The Launch of Twenty-Two Eighty-Four

It’s difficult to tell how long it took to write Twenty-Two Eighty-Four

IMGP5772Me & David
David Gee & Me at Housmans bookshop

Looking back at the date of my ‘History of the World’ document on my trusty old memory stick it’s 2004.  That would suggest ten years, but there have been huge gaps. Looking at one of my old hard-backed notebook, this one is so old it is foolscap; I’ve discovered all the preparation notes written in pencil. There are descriptions of various locations and characters and the family tree of the central family, the Kuceras.  Then there’s a loose sheet of paper, also written in pencil with a time-line of what happened on various continents around the world.  There’s no orderly system in this notebook, and a few pages further on I come across notes from the Genes and Society Festival dated 26/4/03, so I must have been thinking about this for a while.  Now I’m looking up my old diaries and find ‘a.m. writing’ entered on 23 & 24 May with Gay Authors’ Workshop on the 25th.  The first time I attended Gay Authors’ Workshop however, was on Sunday 22 June – according to Dairy. 

Paradise Press Books for sale

In July I’ve got more ‘Writing’ in Diary, but this is for the Espresso Writing weekend with Mark Ravenhall.  We wrote a play in a weekend!  A week later I was sitting in shock getting feedback on my play from Mark.  My Mum had died the night before and I was off to New Zealand for a funeral.  I missed the next GAW meeting but managed to make the August workshop.  There’s nothing now until November in the Diary because I’m on tour with storyteller Rangimoana visiting Village halls around the country.  Then with a long planned family holiday in New Zealand December and January, it’s not until February 2004 that I settle down and begin to write seriously and attend the monthly Gay Authors’ Workshops.   I would read a chapter a time, which gave me an incentive to keep the copy flowing and also do re-writes and corrections.  There’s nothing like reading out loud to spot mistakes and typos.  I seem to continue attending intermittently on Sundays throughout 2005 and early 2006.

The audience

Things keep cropping up on Sundays in 2007 and often if I haven’t written anything I don’t go to the workshops.  I must have had a New Year resolution to write more as in January 2008 I’ve written ‘Writing day’ and ‘Half Day Writing’ in my diary.  Clearly this is another creative spurt and I’m back doing the workshops.  By early 2009 the writing is on the wall for creative funding and I decide to take a part time job as a doctors’ receptionist.  This leaves little time for writing and when in 2010 Phillip & I go travelling around the world, I swap to travel bloging and writing 2284 stops.  I’ve left my characters stranded in Istanbul where they stay for almost two years.

Me signing my book
Me signing my book

The travel blog is a great success and when I return to London late in 2011, I have it published.  I immediately solve the problem of how to rescue my characters in Istanbul and complete the book quite quickly over the winter months by going twice a week to the newly opened and heated Dalston Library.  Most of 2013 was taken up with rewrites, edits, travelling to Norfolk to do a photograph for the cover and yet more edits, critiques from friends and colleagues followed by more corrections, until I know just about every sentence in the book by heart.  I don’t of course, and have to rehearse my selected bits in advance of the launch last Wednesday at Housman’s book shop in King’s Cross.  There’s a certain significance launching a book about a sex-worker in this part of town, even though the regeneration of St Pancras and Kings Cross stations is transforming the area.  I also agonise over what to read as it’s quite difficult to avoid frequent sex scenes albeit described quite clinically.  My teenage kids will be in the audience.  In the end I decide not to worry.  The story is what it is and friend, colleague and avid reader Jo has already told me it’s a ‘page turner’.  Another friend, Ros says it’s ‘well written’, and that’s a relief, but what will my friend from the gardening club in her late 80’s make of it?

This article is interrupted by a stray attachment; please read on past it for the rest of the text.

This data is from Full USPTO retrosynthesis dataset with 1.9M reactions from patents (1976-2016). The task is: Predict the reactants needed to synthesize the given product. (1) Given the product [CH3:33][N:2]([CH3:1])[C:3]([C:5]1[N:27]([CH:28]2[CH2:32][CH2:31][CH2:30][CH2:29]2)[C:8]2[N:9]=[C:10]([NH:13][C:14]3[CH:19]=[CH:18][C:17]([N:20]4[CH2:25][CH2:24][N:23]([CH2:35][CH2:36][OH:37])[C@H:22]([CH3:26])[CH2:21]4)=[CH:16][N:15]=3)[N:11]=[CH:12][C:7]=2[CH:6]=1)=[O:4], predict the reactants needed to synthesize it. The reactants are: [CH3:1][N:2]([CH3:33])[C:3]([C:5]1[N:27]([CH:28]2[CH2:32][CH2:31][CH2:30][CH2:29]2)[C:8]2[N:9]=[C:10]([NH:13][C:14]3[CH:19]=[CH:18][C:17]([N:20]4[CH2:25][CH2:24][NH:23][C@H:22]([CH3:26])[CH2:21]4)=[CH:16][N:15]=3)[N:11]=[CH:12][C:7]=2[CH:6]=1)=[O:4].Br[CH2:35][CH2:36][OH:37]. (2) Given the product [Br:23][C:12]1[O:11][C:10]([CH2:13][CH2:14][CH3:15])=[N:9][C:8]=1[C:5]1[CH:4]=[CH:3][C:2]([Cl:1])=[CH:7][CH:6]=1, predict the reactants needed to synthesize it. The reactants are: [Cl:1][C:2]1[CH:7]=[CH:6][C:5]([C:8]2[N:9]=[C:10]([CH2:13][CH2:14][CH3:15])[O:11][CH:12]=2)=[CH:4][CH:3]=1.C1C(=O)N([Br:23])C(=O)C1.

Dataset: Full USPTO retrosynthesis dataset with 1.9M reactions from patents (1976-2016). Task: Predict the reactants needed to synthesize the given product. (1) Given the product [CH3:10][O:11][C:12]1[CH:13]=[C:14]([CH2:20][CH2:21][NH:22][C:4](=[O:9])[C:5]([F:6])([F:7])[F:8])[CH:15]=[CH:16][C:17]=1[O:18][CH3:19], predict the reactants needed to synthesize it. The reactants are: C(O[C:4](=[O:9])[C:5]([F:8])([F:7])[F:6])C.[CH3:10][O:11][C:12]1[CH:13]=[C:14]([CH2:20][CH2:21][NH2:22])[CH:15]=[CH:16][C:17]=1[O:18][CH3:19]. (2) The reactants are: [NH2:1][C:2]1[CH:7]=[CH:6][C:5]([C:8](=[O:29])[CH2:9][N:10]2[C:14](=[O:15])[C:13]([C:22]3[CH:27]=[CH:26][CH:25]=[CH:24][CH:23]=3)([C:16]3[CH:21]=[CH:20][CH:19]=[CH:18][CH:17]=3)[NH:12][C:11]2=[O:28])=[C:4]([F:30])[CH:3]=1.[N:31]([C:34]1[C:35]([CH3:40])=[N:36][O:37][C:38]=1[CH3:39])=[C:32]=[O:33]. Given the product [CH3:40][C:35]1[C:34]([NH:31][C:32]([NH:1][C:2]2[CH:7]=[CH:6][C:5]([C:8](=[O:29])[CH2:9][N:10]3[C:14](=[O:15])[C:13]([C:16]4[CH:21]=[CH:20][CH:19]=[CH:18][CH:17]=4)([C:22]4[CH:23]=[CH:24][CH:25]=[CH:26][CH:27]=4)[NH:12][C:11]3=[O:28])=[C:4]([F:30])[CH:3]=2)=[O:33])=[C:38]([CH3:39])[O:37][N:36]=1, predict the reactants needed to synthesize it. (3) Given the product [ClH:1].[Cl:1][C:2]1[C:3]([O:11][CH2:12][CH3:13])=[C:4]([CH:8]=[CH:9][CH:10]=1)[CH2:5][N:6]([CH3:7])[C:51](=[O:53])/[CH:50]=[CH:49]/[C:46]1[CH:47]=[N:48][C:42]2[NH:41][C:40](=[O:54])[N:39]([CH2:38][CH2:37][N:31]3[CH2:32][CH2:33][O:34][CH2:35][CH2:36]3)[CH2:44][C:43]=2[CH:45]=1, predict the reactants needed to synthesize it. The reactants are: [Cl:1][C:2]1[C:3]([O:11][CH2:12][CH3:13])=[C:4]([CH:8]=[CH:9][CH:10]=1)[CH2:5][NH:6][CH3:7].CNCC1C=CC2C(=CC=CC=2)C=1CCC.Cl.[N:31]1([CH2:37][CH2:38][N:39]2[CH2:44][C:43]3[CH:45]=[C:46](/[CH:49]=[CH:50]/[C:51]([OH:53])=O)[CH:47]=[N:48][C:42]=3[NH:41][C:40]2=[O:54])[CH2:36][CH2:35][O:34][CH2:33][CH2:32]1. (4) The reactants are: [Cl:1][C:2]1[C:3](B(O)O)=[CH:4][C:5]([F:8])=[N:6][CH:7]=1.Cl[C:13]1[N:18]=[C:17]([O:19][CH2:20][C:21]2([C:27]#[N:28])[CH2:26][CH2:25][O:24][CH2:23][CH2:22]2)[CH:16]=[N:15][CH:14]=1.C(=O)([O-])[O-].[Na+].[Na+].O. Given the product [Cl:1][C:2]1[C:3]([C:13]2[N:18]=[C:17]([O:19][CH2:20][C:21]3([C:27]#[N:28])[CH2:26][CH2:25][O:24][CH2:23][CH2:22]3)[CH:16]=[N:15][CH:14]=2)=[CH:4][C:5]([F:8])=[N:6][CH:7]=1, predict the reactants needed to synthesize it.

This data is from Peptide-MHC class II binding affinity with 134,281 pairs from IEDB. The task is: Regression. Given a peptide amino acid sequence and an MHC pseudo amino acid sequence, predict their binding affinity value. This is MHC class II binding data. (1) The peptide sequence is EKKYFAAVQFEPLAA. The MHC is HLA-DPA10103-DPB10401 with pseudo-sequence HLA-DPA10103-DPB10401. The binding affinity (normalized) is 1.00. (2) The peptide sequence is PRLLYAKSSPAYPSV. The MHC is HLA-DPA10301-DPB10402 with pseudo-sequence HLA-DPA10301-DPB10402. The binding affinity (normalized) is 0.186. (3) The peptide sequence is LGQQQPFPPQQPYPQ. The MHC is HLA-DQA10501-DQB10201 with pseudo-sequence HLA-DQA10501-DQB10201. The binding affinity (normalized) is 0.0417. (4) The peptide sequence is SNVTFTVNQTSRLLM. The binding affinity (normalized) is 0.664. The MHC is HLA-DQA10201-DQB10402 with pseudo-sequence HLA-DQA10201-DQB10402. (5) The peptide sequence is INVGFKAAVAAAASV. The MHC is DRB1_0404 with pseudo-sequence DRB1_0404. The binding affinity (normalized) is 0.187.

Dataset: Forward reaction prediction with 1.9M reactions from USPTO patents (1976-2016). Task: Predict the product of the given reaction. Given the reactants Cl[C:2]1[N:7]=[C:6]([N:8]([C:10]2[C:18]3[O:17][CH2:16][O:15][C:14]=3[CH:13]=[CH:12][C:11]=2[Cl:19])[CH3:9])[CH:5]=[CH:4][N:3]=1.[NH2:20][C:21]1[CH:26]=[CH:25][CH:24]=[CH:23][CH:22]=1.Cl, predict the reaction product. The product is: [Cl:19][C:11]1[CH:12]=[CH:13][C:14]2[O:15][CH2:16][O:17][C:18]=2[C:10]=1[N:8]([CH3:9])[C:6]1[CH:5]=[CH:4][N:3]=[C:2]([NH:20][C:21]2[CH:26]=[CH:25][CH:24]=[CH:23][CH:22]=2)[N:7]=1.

Me reading from 2284
Me reading from 2284

There’s over 30 people attending and the long narrow shop seems crowded with friends, relatives and members of Gay Authors’ Workshop and the publishing co-op, Paradise Press.  David Gee goes first with an excerpt from his book The Bexhill Missile Crisis.  This is set in the early 60’s so it’s a rather large leap ahead to the year 2284 and my three pieces where I introduce sets of characters from different locations in the book.  It all seems to go down well and David returns to read from his older publication Sheik-Down. Set in a gulf state and foretelling the possible outcomes of an Arab Spring.  We have a short question and answer, the only one being from my friend Phil, who wants to know about the transition from being a playwright to novelist.  It’s good, having taught playwriting for so many years to realise that I’ve taken my own advice, particularly about setting up the landscape and characters, so that the story almost tells itself.  What’s even better, I sell copies, so with my insulated rucksack/picnic bag on my back, packed with un-drunk white wine and juice, surplus snacks in a bag for life and the remainder of the books in a small travel bag on wheels, its home to eat and have a glass of wine.

Buying books
Buying books

I could never answer GAW questions, ‘How many words or pages will it be?’ I always think that a piece of writing is as long as it needs to be.  How long did it take to write?  It took as long as it took, in spurts, maturing in the pauses and gaps for mulling and reflection.


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